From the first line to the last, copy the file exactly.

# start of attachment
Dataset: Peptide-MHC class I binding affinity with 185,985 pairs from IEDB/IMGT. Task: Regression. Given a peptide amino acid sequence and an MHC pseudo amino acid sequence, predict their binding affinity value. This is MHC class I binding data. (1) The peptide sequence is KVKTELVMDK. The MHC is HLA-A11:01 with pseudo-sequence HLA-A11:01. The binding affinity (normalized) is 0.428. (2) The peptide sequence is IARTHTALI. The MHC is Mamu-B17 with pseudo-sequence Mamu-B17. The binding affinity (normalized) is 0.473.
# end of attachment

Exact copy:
Dataset: Peptide-MHC class I binding affinity with 185,985 pairs from IEDB/IMGT. Task: Regression. Given a peptide amino acid sequence and an MHC pseudo amino acid sequence, predict their binding affinity value. This is MHC class I binding data. (1) The peptide sequence is KVKTELVMDK. The MHC is HLA-A11:01 with pseudo-sequence HLA-A11:01. The binding affinity (normalized) is 0.428. (2) The peptide sequence is IARTHTALI. The MHC is Mamu-B17 with pseudo-sequence Mamu-B17. The binding affinity (normalized) is 0.473.